```Question 187799
To perform elimination, simply subtract equation 2 from equation 1 to get

{{{y-y=(x^2 + 5x + 6)-(x+11)}}}

{{{0=x^2 + 5x + 6-x-11}}}

{{{0=x^2+4x-5}}}

Notice we have a quadratic equation in the form of {{{ax^2+bx+c}}} where {{{a=1}}}, {{{b=4}}}, and {{{c=-5}}}

Let's use the quadratic formula to solve for x

{{{x = (-b +- sqrt( b^2-4ac ))/(2a)}}} Start with the quadratic formula

{{{x = (-(4) +- sqrt( (4)^2-4(1)(-5) ))/(2(1))}}} Plug in  {{{a=1}}}, {{{b=4}}}, and {{{c=-5}}}

{{{x = (-4 +- sqrt( 16-4(1)(-5) ))/(2(1))}}} Square {{{4}}} to get {{{16}}}.

{{{x = (-4 +- sqrt( 16--20 ))/(2(1))}}} Multiply {{{4(1)(-5)}}} to get {{{-20}}}

{{{x = (-4 +- sqrt( 16+20 ))/(2(1))}}} Rewrite {{{sqrt(16--20)}}} as {{{sqrt(16+20)}}}

{{{x = (-4 +- sqrt( 36 ))/(2(1))}}} Add {{{16}}} to {{{20}}} to get {{{36}}}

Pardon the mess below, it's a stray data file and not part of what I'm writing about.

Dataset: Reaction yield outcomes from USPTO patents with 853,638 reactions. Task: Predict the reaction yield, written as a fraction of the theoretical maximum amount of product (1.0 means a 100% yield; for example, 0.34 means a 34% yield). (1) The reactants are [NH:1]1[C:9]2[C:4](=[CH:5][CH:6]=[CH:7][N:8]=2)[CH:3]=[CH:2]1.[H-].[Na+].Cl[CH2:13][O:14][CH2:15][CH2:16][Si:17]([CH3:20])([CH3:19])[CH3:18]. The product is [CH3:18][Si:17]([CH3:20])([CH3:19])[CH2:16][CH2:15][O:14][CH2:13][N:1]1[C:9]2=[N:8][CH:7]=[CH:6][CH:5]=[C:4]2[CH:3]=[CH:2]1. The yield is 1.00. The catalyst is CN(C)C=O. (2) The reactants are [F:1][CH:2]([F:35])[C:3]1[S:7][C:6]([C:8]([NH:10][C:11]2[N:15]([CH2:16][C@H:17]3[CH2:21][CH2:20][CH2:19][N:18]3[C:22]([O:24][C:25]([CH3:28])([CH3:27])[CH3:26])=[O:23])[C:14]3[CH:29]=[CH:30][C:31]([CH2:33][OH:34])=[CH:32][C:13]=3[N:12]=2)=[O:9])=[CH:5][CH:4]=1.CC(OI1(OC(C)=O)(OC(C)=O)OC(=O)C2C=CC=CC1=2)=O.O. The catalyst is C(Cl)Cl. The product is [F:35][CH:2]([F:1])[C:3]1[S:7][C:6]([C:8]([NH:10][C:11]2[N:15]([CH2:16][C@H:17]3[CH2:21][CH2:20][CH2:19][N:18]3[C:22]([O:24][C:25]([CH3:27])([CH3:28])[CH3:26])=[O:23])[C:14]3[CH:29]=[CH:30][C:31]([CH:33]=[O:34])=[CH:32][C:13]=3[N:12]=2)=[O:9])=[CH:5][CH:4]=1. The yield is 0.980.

{{{x = (-4 +- sqrt( 36 ))/(2)}}} Multiply {{{2}}} and {{{1}}} to get {{{2}}}.

{{{x = (-4 +- 6)/(2)}}} Take the square root of {{{36}}} to get {{{6}}}.

{{{x = (-4 + 6)/(2)}}} or {{{x = (-4 - 6)/(2)}}} Break up the expression.

{{{x = (2)/(2)}}} or {{{x =  (-10)/(2)}}} Combine like terms.

{{{x = 1}}} or {{{x = -5}}} Simplify.

So the answers are {{{x = 1}}} or {{{x = -5}}}

Now plug these values back into either equation (I'm going to use the second)

Plug in {{{x=1}}}

{{{y=x+11=1+11=12}}}

So the first intersection is (1,12)

----------------------

Plug in {{{x=-5}}}

{{{y=x+11=-5+11=6}}}

So the second intersection is (-5,6)

=================================================================

So the solutions are

{{{x=1}}} and {{{y=12}}} which gives the ordered pair (1,12)

OR

{{{x=-5}}} and {{{y=6}}} which gives the ordered pair (-5,6)

Here's the graph to visually confirm the answer:

{{{ drawing(500, 500, -10, 10, -7, 13,
grid(1),
graph( 500, 500, -10, 10, -7, 13,x^2 + 5x + 6,x+11)

)}}} Graph of {{{y = x^2 + 5x + 6}}} and {{{y=x+11}}}```